Paul Everill

Anglo-Georgian Expedition to Nokalakevi (AGEN)

This season is the sixteenth of excavation by the Anglo-Georgian expedition at the multi-period site of Nokalakevi, the longest running international collaboration in Georgian archaeology. Working closely with colleagues from the Georgian National Museum and the National Agency for Cultural Heritage Preservation of Georgia an international team, primarily from the University of Winchester, has been in Nokalakevi since the 1st July.

Those with an interest in our work here can read more in our 2014 BAR publication of the first ten years’ results, and we are now in the process of writing our 2011-15 publication. In brief, however, the first significant settlement at Nokalakevi dates to the 8th/7th centuries BC from which period we have recovered double-headed zoomorphic figurines. The site was more or less continually occupied from then, with further peaks of activity in the 6th-5th centuries BC, and in the 4th-1st centuries BC. The distinctive features that survive at Nokalakevi today are the stunning fortifications dating to the time of the Laz kings and their Byzantine allies in the 4th, 5th and 6th centuries AD, culminating in the enormous refortification of the eastern gate under Justinian as he prepared for war with Persia.

This year, with a team including volunteers from Georgia, Britain, America and Nor way, we have worked in three trenches in Nokalakevi.

Trench A was located next to the eastern gate, and has provided evidence of the complete span of occupation here. Last week, after 16 seasons and 200 students, we reached the underlying natural deposit. Unlike the natural clay in Trenches B and C, in Trench A it was the bottom of a palaeochannel with rolled riverstones. The presence of a palaeochannel – and the visible movement of some groundwater through it even today – goes a considerable way to explain the difficulties we have experienced in recent years with water logging and standing water in the trench. The fragments of double-headed zoomorphic figurines recovered from Trench A, without any associated structures, might indicate deliberate deposition all practice at the edge of an area that would most likely have been marshy in the 8th/7th centuries BC.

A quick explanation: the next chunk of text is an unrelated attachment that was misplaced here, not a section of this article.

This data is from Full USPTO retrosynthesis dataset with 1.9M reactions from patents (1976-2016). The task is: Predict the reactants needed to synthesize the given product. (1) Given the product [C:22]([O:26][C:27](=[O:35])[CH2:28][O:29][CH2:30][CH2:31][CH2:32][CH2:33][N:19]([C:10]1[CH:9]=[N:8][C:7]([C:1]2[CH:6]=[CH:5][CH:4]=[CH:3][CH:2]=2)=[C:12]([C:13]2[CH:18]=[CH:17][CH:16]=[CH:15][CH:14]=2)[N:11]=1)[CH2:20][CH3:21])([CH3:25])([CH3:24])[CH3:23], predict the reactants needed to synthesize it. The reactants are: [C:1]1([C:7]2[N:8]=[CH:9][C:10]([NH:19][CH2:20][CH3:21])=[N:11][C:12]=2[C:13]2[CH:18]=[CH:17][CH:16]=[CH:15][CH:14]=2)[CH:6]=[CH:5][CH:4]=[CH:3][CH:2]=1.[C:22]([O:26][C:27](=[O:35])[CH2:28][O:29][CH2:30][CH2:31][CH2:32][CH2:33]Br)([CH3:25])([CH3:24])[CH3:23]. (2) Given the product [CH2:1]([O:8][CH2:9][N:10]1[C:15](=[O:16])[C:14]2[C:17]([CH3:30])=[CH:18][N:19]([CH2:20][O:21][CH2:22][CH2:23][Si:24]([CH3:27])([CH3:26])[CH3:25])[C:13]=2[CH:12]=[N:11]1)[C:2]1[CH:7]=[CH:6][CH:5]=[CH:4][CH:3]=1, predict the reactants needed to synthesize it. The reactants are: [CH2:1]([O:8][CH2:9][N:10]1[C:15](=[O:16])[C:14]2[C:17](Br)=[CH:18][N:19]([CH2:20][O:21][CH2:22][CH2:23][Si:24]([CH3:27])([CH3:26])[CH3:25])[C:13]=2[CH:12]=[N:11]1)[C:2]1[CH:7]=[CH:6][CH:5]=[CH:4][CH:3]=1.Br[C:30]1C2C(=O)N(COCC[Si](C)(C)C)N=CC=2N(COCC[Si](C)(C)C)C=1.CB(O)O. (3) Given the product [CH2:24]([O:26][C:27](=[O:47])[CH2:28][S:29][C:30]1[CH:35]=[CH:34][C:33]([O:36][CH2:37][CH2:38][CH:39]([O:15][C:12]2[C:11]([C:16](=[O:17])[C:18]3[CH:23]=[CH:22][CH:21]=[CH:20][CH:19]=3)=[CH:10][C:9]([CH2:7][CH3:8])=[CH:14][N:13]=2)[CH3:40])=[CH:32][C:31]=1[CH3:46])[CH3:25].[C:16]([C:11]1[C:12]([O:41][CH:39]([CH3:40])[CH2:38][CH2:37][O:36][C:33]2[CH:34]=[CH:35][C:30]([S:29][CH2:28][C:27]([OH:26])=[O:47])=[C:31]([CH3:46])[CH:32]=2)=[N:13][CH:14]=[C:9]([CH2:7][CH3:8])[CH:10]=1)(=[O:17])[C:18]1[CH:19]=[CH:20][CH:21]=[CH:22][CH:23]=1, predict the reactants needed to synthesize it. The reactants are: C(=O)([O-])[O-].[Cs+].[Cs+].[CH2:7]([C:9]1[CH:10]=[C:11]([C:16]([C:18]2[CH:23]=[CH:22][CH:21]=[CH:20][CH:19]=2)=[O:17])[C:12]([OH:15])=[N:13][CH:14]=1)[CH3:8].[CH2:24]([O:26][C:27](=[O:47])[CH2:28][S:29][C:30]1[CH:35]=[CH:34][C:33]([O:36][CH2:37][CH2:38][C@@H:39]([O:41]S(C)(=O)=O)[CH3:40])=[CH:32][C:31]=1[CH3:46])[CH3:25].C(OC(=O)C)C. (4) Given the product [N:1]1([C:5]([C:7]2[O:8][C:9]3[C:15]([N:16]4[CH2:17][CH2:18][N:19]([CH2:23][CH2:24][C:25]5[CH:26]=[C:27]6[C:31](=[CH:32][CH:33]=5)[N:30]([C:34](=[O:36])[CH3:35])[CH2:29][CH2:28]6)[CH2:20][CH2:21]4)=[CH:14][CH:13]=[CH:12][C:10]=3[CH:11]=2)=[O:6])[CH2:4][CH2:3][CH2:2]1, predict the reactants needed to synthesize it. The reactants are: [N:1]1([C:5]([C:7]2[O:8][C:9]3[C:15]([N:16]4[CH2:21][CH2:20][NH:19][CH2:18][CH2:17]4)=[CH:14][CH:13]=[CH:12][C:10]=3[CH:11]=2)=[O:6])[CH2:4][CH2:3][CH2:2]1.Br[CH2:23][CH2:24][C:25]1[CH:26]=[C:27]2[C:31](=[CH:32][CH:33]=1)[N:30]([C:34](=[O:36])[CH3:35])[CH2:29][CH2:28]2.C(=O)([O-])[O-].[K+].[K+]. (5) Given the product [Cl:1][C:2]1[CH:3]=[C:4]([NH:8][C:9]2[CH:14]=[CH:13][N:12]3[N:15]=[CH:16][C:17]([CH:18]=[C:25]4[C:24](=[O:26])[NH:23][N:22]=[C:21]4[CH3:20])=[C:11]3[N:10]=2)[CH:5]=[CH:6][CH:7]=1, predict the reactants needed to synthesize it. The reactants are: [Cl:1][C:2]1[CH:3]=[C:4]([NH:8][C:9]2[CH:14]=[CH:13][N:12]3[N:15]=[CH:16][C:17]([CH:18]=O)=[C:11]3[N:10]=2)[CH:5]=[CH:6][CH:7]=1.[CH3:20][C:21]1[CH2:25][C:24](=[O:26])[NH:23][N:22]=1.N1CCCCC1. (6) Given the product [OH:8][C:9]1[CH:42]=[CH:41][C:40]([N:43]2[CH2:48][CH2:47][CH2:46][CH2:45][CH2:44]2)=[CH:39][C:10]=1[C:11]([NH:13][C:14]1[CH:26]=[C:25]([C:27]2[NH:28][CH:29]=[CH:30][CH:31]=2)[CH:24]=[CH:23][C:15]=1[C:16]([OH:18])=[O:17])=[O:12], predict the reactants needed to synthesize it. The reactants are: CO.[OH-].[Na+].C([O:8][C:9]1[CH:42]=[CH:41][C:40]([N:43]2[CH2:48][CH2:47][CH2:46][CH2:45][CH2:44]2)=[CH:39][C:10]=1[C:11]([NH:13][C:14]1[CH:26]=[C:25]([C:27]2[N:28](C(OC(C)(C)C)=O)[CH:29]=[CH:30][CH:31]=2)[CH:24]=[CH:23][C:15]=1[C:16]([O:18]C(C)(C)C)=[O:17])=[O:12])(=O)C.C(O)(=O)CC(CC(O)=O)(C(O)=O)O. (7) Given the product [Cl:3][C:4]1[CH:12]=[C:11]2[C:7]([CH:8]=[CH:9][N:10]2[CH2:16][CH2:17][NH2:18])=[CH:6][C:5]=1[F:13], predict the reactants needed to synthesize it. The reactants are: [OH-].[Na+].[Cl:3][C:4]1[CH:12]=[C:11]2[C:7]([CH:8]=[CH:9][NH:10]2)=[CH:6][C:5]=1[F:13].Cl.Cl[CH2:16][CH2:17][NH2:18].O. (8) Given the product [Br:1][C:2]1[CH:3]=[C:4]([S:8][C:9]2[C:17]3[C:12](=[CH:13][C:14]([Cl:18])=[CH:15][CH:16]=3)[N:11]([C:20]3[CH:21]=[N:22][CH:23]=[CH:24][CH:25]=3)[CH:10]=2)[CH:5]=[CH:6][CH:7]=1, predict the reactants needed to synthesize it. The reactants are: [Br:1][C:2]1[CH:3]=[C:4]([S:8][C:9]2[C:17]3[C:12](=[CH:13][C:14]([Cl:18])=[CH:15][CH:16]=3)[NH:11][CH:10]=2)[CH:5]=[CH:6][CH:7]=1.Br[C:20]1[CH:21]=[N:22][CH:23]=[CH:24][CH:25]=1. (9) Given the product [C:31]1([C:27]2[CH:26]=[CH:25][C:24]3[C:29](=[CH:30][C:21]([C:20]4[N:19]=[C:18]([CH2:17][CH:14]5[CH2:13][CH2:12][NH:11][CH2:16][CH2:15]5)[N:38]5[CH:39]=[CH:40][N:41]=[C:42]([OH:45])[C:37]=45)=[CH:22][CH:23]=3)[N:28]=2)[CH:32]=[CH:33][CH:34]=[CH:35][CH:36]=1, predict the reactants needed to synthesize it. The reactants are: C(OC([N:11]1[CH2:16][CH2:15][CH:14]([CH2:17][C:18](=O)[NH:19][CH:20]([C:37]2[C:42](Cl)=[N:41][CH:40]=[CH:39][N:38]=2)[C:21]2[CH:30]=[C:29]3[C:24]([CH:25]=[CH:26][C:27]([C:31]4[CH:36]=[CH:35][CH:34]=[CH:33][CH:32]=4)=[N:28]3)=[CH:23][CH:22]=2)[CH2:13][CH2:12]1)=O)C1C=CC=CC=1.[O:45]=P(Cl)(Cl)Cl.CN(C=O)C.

Work has continued in Trench E when the weather allowed – this area too suffers with issues of waterlogging – and we have also opened five trenches at a new site 11 miles to the east, where evidence from test-pitting last year strongly supports the presence of a ‘lost’ Byzantine fort briefly held by the Persians during a military incursion into west Georgia and described by both Agathias and Procopius.

Having finished Trench C last year, we opened Trench F at the start of this season. Located across the top of the old Trench B the new area was designed to fully expose a Hellenistic structure which had been partially revealed in 2004 and 2005. Trench F successfully located the southwest corner of this structure, however we will need to extend it to the east and north next season in order to reveal the entirety of what now appears to be a very complicated structure, or structures.

After a month of hard work, spells of very bad weather and spells of very hot weather, today is the last day of the 2016 season. Tomorrow we pack up and head for Tbilisi for a brief stay before we fly home. We will all be sad to leave Nokalakevi, but we are already making plans for our return in 2017.